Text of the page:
Ohio Attorney General Mike DeWine today unveiled five new methamphetamine chemical storage containers that will help cut costs and save time associated with meth lab clean-up.
Attorney General DeWine announced the installation of the units this morning at a news conference at the Canton Post of the Ohio Highway Patrol, where one of the containers is housed.
The units were installed as part of the Drug Enforcement Administration’s (DEA) Authorized Central Storage Container Program and are now regionally located in the following locations:
• Athens Ohio Highway Patrol Post
• Canton Ohio Highway Patrol Post
• Lebanon Ohio Highway Patrol Post
• Columbus Police Impound Lot
• Putnam County Sheriff’s Office
“In a time where very few law enforcement agencies have officers to spare, these containers will help not only save money, but also save the valuable time that officers spend guarding drug cleanup scenes. This will help get them back on the streets faster so that they can investigate their next case,” said Attorney General DeWine.
Law enforcement officers certified in methamphetamine stabilization and disposal procedures will now be able to safely transport chemicals from a meth lab scene to one of the containers. This eliminates the need for officers to guard an incident location, sometimes for several hours, while waiting for a contractor to arrive and remove the waste.
“When the federal funding was eliminated for methamphetamine lab neutralization and clean-up in Ohio – it lead to an opportunity for collaboration and increased efficiency at a dramatically reduced cost,” said Ohio Department of Public Safety Director John Born.
Contractor expenses, which are paid for by the DEA, range between $1,000 and $2,500 per site, according to agents with the Attorney General’s Bureau of Criminal Investigation (BCI) Clandestine Laboratory Unit. The DEA will now be able to hire contractors to empty the containers of hazardous waste from several labs at one time, instead of hiring them to respond to individual incidents.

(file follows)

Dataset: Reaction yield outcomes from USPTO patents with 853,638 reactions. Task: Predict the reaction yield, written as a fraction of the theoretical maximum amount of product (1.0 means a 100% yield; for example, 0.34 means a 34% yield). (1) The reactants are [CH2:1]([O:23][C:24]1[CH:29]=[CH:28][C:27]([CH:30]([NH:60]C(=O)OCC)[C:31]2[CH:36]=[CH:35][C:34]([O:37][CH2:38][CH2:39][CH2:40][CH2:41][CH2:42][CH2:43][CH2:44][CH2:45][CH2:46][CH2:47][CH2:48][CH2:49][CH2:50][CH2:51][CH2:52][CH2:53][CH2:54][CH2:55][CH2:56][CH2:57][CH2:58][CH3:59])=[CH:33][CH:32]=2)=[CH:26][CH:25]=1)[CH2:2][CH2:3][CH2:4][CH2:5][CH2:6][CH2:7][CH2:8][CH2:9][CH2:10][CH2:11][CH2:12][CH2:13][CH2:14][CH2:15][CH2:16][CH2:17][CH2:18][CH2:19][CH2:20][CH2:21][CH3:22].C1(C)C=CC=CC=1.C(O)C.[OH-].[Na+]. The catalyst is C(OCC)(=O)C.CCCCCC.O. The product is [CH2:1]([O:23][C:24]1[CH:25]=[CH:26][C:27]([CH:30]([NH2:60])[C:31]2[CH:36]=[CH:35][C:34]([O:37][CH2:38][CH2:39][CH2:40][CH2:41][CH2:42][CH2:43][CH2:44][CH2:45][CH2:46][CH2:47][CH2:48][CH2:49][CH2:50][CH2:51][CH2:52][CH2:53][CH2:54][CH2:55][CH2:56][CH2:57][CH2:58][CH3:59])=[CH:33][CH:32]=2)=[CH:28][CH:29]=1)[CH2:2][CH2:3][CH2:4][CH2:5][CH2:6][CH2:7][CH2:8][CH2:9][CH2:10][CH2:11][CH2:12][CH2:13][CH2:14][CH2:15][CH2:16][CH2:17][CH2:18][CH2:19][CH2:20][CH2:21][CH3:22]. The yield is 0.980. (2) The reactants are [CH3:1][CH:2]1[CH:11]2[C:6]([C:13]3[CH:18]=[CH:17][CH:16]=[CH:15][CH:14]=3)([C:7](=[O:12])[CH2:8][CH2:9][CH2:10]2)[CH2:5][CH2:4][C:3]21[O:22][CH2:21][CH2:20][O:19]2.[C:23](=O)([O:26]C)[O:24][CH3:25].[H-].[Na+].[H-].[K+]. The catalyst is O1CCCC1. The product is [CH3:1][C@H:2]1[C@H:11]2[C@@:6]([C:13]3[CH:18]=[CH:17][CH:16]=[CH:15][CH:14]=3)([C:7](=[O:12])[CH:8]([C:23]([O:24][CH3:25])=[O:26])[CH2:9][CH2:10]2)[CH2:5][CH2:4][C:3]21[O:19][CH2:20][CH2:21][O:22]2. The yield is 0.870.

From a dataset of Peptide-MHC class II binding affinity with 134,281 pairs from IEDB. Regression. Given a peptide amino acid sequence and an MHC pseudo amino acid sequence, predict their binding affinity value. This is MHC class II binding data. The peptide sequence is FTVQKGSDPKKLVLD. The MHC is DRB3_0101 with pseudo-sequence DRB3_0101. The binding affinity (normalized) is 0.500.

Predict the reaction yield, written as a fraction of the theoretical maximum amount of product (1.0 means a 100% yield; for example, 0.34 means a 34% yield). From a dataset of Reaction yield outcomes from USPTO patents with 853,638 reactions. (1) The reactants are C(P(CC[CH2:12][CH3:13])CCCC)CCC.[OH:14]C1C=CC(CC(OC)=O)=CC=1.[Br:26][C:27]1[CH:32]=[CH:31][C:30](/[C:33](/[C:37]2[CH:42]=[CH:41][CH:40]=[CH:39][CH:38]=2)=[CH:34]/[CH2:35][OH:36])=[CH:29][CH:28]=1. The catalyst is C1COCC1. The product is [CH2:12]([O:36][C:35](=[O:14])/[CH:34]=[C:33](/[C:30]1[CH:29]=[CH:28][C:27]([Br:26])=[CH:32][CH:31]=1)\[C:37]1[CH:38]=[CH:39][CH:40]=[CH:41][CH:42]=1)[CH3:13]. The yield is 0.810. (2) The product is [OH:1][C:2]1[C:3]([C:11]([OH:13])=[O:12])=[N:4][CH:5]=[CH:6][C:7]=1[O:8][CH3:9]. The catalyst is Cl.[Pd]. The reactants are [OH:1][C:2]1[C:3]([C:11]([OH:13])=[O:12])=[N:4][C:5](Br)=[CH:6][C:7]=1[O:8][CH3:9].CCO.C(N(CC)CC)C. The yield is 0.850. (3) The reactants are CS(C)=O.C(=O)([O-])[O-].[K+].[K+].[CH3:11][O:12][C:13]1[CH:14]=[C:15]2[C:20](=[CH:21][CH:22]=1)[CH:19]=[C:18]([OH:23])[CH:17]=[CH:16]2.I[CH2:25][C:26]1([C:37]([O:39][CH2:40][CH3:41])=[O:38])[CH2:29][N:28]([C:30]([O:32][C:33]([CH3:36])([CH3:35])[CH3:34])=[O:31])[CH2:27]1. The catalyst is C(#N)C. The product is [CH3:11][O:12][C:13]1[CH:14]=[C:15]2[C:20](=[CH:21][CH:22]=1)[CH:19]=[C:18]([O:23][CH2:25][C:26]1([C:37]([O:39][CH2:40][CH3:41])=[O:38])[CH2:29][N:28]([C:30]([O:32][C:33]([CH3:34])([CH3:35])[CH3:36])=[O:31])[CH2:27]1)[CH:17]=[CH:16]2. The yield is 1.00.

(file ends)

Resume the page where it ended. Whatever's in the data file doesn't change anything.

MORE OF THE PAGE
BCI agents will manage the use of the containers, which can store up to 220 pounds of chemicals. All of the units are located in secure, monitored areas and will be emptied on a regular basis.
“Even though the chance of an explosion is minimal, we made sure to locate these units in secure locations that are also in areas situated away from the general public,” said DeWine. “All of the chemicals stored in the units will have already been stabilized by law enforcement, and the containers have blast wall protection as an extra precaution.”
So far, Ohio law enforcement agencies have reported 770 meth lab seizures for the fiscal year of October 2012 through September 2013, as compared to 607 labs the previous year, however not all labs required the use of a contractor for clean-up.
Attorney General DeWine attributes the increase in labs to the increased use of the “one-pot” methamphetamine cooking method, which makes it easier and cheaper for an addict to make meth, intensified efforts by law enforcement to uncover meth labs, and increased awareness on identifying labs and lab remnants. BCI agents have taught approximately 110 classes in the past year to workers and volunteer groups who may be in the position to discover a lab.
The disposal containers are expected to be fully available for use by law enforcement within the next few months. So far, BCI has trained approximately 100 officers on operating the units.
The units, which cost approximately $7,000 each, were paid for through a grant from the Ohio Department of Public Safety’s Office of Criminal Justice Services.